Another argument against this initial approach grew out of the hardware implementation plan that was finally chosen. One goal of this plan was that programs using the 64-bit functionality (both operations and addressing) should perform as well as if they were using only the ESA/390 31-bit functionality; this was necessary to avoid giving the 64-bit architecture a “black eye” because of weak performance of the initial product. Another goal was that the initial hardware should facilitate development of software which would exploit the full capabilities of z/Architecture, a target that is most easily hit by providing “native” hardware support for all architectural features.

These considerations led to a decision to combine the first three of the above features into a single architectural mode. Inclusion of 64-bit instruction addressing was less clear-cut, for two reasons:

1. The practical need for 64-bit instruction addressing in real applications is far less than for 64-bit operand addressing. Indeed, given the robust address-space architecture from ESA/390 and the availability of 64-bit addressing for data, a strong requirement for 64-bit instruction addressing is not likely for many years, if ever.

2. Expansion of the instruction address (IA) requires expansion of the program status word (PSW), which includes the IA, from a doubleword to a quadword (128 bits), and that in turn ripples into many parts of the operating system and even some middleware and applications.

On the other hand, having different architected sizes for operand and instruction addresses would create an architectural asymmetry new to the architectures commenced by System/360. An example of the difficulties arising from this is the case of the execute (EX) instruction, which specifies as its operand a single instruction to be executed with some modification by another operand of the EX. From a software viewpoint, the target instruction is a storage operand and should be subject to operand-addressing rules; in the hardware, the target must be processed as an instruction and is most naturally fetched from storage using instruction-fetching hardware, which operates according to instruction– addressing rules. While it would have been possible to define the rules and build the hardware to cover all such “corner” cases, the result would have been an unduly complex architecture and implementation. These considerations led to the development of a means to isolate the impact of the PSW format change to a small portion of the operating system, which opened the way for adoption of a single “64-bit everything” definition for z/Architecture.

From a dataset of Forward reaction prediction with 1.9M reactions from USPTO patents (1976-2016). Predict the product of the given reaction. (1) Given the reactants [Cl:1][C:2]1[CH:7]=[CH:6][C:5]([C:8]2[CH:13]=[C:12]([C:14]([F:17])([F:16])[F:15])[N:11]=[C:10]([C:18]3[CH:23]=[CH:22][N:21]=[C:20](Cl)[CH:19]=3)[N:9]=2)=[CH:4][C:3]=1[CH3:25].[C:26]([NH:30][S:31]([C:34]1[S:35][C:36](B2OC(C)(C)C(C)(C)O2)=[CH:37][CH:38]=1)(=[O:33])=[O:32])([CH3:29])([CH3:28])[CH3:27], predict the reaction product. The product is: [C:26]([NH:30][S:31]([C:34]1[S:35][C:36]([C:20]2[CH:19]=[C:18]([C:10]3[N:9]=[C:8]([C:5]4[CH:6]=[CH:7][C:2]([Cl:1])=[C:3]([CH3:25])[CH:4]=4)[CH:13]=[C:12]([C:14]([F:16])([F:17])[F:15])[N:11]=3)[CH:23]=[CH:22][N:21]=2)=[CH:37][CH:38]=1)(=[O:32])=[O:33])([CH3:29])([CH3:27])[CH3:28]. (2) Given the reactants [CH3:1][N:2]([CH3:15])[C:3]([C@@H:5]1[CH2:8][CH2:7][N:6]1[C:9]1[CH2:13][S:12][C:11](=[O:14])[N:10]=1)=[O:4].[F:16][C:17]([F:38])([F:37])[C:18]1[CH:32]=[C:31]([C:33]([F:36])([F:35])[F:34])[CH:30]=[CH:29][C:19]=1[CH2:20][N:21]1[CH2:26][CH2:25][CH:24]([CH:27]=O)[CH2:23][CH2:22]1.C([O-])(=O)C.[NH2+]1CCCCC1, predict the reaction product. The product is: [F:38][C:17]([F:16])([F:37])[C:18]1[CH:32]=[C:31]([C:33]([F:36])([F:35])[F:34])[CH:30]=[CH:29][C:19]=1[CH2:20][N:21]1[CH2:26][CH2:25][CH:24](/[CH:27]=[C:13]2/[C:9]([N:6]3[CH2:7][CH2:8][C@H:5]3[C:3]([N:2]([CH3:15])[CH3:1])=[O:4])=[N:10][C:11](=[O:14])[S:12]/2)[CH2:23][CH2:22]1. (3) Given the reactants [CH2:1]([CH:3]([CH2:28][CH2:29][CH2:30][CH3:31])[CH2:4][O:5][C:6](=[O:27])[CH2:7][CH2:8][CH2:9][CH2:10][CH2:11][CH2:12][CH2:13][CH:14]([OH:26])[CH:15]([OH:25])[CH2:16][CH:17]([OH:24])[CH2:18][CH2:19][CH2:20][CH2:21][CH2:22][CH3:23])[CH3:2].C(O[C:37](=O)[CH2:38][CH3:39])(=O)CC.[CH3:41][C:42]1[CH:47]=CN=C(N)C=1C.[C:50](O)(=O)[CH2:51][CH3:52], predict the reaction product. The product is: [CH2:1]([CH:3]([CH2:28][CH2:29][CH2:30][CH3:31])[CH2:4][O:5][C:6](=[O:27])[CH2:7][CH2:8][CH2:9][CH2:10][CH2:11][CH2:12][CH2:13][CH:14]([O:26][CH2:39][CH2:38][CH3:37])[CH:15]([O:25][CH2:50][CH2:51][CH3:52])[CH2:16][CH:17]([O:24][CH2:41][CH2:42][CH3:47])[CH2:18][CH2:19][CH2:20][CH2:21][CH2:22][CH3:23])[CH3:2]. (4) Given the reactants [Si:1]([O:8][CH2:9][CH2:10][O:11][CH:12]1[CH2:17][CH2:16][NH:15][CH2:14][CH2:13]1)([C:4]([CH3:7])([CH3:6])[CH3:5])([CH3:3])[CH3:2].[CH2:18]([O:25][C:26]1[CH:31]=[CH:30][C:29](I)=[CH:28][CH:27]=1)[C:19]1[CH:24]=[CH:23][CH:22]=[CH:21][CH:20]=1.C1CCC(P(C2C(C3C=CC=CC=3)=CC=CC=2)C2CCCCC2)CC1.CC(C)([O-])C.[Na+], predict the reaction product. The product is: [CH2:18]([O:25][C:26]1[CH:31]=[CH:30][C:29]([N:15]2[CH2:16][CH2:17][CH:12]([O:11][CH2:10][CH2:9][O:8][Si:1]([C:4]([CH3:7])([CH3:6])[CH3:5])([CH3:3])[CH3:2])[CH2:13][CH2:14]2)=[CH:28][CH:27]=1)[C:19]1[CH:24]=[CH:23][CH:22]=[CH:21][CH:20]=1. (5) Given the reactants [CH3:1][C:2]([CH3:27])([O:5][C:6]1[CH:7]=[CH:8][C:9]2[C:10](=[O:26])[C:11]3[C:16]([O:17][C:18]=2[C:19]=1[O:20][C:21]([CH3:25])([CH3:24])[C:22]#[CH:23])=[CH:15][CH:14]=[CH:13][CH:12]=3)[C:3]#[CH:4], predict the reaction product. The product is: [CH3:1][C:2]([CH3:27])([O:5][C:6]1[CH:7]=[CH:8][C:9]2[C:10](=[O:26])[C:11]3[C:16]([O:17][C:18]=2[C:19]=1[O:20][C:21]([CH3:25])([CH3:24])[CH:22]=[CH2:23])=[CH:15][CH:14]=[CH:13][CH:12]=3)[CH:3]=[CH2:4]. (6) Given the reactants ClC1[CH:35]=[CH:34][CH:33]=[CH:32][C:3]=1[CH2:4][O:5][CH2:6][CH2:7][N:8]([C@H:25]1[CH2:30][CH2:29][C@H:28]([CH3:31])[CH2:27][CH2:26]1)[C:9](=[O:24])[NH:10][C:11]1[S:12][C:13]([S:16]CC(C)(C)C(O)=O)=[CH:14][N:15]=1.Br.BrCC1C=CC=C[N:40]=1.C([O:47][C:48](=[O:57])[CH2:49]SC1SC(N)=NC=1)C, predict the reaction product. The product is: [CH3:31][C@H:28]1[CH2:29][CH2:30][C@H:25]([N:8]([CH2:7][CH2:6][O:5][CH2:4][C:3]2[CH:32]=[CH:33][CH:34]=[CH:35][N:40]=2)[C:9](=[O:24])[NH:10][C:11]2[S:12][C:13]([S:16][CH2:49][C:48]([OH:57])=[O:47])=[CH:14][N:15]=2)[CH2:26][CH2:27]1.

By incorporating all of the 64-bit capabilities into a single architectural step, z/Architecture forms a stable base for software exploitation of these facilities in the years ahead and avoids a need to change the formal architecture or the hardware implementation. With the emergence of Linux as a viable operating system on the IBM zSeries* platform, this is all the more valuable since it allows different operating systems to follow different courses and schedules without having to adjust, or adjust to, the hardware implementation plan. Supporting all 64– bit features in the first implementation did require some additional dataflow hardware, but the support brought with it a simplification of some control logic and a robustness of performance which more than compensated for its cost.

One or two PSW formats

As mentioned above, changing the PSW format to accommodate a 64-bit instruction address would be very expensive in terms of software changes required to deal with such an incompatibility. On the other hand, there is very little need at this point to allow program execution in virtual storage above 2 GB. Once an application’s data items can reside anywhere in a 16-exabyte address space, 2GB storage provides plenty of room for the programs themselves. However, introducing a “non-Von Neumann” architecture, with asymmetry between operand and instruction addressing, would have raised a number of subtle architecture issues and would have been a complication for all future z/Architecture implementations.